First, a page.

Plans change…



But you still need to plan to succeed.

It’s still relatively early in the year for the plans of some elite athletes, tennis players & road cyclists plan on a calendar year basis, but for some plans have already been amended.

Earlier this year the weather has caused problems and not just in Britain. In Italy the first major spring classic, the Milan – San Remo one-day race, had the course amended due to adverse weather as a result of the adverse conditions.  Consequently, the nature of the course was changed, with the removal of a 5km climb. As this made it a more sprinter friendly course both Mark Cavendish and Andre Greippel changed their schedule to compete. Subsequently, it was won by the Norwegian, Alexander Kristoff, with Cavendish coming in fifth. As Cavendish pointed out prior to the race, Milan-San Remo is one of the easiest to complete but the hardest to win. Without the change in schedule, of course, he wouldn’t even have been in with a chance of winning.


Recently, in tennis, Roger Federer had clearly not planned to play in the Monte Carlo Masters 1000 tournament but changed his plans, asking for a wild card late in the day. He beat Djokovic on the way to losing in the final to his compatriot, Stan Wawrinka. His change may have been a motivated by any of a number of factors – feeling he did not need to rest at this point, given he was playing well, it may give him extra clay court time ahead of the French Open, as well as him feeling that he had a genuine chance of winning a tournament he has only ever got to the final of. On the other hand, given his wife, Mirka, is expecting their third child, it may have been an opportunity to add points to his ranking, given he may miss other scheduled tournaments, so giving him a platform to keep him up in the top four, where he is back after a good start to the year. Whatever the reason, again without the change he wouldn’t have had that chance.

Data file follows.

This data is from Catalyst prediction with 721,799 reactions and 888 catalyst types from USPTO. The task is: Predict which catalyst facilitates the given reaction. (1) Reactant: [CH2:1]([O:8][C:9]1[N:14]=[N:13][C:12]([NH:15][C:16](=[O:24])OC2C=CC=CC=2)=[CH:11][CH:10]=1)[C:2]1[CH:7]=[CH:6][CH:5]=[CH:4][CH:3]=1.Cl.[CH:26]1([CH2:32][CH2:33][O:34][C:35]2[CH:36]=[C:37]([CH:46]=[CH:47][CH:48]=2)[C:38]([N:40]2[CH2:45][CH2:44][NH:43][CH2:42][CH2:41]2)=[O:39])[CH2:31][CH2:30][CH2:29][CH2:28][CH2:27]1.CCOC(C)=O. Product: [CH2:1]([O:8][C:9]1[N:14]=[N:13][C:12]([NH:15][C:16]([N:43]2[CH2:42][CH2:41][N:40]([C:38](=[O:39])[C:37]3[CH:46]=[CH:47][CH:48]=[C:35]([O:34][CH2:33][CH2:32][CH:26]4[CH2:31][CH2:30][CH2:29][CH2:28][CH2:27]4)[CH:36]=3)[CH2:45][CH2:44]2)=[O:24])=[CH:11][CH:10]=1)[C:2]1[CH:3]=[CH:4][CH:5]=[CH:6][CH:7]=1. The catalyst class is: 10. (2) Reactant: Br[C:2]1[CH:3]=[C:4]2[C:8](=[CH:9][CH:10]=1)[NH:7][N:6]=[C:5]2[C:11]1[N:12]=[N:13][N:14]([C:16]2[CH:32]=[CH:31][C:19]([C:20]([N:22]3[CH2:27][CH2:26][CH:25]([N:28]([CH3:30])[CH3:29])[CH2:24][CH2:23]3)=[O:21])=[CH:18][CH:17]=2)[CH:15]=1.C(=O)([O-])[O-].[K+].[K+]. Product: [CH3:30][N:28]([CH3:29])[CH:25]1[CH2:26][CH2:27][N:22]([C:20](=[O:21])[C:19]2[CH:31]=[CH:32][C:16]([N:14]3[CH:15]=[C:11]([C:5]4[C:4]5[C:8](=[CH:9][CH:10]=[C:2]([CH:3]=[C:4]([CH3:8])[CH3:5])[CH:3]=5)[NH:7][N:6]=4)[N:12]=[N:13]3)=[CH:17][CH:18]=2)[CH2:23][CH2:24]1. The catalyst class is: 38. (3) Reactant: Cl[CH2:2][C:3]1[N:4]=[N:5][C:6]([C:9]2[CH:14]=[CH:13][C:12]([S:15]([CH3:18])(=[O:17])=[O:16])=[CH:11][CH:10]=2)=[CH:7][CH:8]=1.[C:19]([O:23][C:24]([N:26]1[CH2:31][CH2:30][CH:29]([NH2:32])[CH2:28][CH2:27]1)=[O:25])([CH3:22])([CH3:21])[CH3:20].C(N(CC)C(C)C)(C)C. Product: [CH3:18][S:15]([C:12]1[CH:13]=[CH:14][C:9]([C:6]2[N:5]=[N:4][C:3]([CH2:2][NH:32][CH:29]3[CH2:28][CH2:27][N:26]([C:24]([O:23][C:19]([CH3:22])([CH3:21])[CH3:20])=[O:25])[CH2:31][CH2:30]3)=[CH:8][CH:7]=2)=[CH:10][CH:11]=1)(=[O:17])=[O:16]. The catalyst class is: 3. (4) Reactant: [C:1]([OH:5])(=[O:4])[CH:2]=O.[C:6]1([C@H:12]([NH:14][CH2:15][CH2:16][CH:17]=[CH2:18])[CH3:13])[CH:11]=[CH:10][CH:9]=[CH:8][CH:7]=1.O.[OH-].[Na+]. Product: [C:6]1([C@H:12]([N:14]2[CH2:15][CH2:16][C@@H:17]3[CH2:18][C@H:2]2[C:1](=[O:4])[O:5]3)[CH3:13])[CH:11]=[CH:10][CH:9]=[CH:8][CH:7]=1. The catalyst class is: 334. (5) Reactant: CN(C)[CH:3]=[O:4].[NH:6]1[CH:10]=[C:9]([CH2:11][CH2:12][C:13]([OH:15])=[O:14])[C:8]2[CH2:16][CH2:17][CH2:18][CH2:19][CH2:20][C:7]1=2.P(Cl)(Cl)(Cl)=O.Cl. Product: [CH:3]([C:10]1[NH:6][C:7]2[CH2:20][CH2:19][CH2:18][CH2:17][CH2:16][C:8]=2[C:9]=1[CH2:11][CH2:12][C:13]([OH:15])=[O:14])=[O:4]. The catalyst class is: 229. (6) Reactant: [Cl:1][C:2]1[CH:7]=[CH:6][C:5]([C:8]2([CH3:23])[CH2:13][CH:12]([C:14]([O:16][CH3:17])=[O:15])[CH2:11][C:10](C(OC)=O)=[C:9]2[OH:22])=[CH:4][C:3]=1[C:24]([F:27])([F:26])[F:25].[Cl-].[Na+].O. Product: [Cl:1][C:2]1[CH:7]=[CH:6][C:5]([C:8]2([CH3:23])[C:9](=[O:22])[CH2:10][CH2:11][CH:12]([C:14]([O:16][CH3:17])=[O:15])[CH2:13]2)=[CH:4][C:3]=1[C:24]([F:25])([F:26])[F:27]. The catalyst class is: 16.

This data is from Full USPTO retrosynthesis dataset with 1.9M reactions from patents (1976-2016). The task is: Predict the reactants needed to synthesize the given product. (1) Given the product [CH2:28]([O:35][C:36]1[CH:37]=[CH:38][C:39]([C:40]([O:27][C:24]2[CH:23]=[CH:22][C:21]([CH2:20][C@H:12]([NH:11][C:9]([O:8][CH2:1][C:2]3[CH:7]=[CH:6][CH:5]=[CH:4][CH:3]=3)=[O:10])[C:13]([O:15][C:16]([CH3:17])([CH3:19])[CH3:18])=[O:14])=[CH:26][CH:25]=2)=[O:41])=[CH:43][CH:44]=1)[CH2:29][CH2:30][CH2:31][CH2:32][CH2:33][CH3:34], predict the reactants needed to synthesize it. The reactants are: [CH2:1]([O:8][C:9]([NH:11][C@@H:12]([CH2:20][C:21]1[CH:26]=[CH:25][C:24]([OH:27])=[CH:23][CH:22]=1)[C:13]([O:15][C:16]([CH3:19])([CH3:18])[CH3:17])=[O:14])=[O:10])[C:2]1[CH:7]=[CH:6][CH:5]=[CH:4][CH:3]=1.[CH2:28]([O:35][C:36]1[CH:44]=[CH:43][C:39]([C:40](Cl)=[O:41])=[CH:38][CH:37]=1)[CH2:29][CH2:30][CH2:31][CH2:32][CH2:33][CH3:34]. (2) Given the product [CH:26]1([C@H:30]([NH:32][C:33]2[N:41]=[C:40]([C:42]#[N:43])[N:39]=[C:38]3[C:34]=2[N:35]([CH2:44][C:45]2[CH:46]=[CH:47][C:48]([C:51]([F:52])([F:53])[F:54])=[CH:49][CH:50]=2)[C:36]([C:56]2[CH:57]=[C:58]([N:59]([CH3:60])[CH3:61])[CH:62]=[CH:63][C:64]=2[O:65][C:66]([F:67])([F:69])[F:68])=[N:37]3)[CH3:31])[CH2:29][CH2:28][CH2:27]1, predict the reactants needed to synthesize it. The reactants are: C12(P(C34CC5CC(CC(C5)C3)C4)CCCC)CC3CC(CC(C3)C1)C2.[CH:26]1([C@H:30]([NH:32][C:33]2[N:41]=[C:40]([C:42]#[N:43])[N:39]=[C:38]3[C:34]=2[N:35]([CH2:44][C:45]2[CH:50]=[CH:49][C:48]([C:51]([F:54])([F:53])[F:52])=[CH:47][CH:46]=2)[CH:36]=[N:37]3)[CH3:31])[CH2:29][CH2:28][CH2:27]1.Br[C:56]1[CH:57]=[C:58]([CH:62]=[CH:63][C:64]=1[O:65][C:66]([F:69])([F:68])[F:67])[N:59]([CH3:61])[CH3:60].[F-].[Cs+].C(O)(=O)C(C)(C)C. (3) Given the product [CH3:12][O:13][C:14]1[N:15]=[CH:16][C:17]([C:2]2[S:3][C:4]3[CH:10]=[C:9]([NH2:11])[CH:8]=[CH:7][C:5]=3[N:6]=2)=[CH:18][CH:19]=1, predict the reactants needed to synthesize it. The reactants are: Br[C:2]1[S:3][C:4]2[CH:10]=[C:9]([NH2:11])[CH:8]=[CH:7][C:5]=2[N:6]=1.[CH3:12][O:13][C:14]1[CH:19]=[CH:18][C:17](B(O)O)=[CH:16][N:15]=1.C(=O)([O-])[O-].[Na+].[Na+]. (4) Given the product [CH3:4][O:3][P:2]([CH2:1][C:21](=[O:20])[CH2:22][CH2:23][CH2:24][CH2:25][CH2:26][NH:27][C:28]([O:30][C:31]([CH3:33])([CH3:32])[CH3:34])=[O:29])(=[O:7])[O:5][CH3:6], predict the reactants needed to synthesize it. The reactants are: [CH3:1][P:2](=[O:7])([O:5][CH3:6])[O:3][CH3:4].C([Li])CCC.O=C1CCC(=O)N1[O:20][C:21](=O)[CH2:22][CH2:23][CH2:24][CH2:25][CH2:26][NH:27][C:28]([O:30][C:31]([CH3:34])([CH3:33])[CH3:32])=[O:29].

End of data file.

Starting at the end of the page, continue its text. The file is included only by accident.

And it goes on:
In my day job I occasionally come across project managers who are reluctant to plan, or publish their plans because they know they will change.  A shortsighted approach, change happens but this shouldn’t stop us planning to achieve.  Change initiatives need a plan to succeed and the plan needs actively managing and communicating.  Similarly, where we want to improve performance a plan gives something to measure our progress against.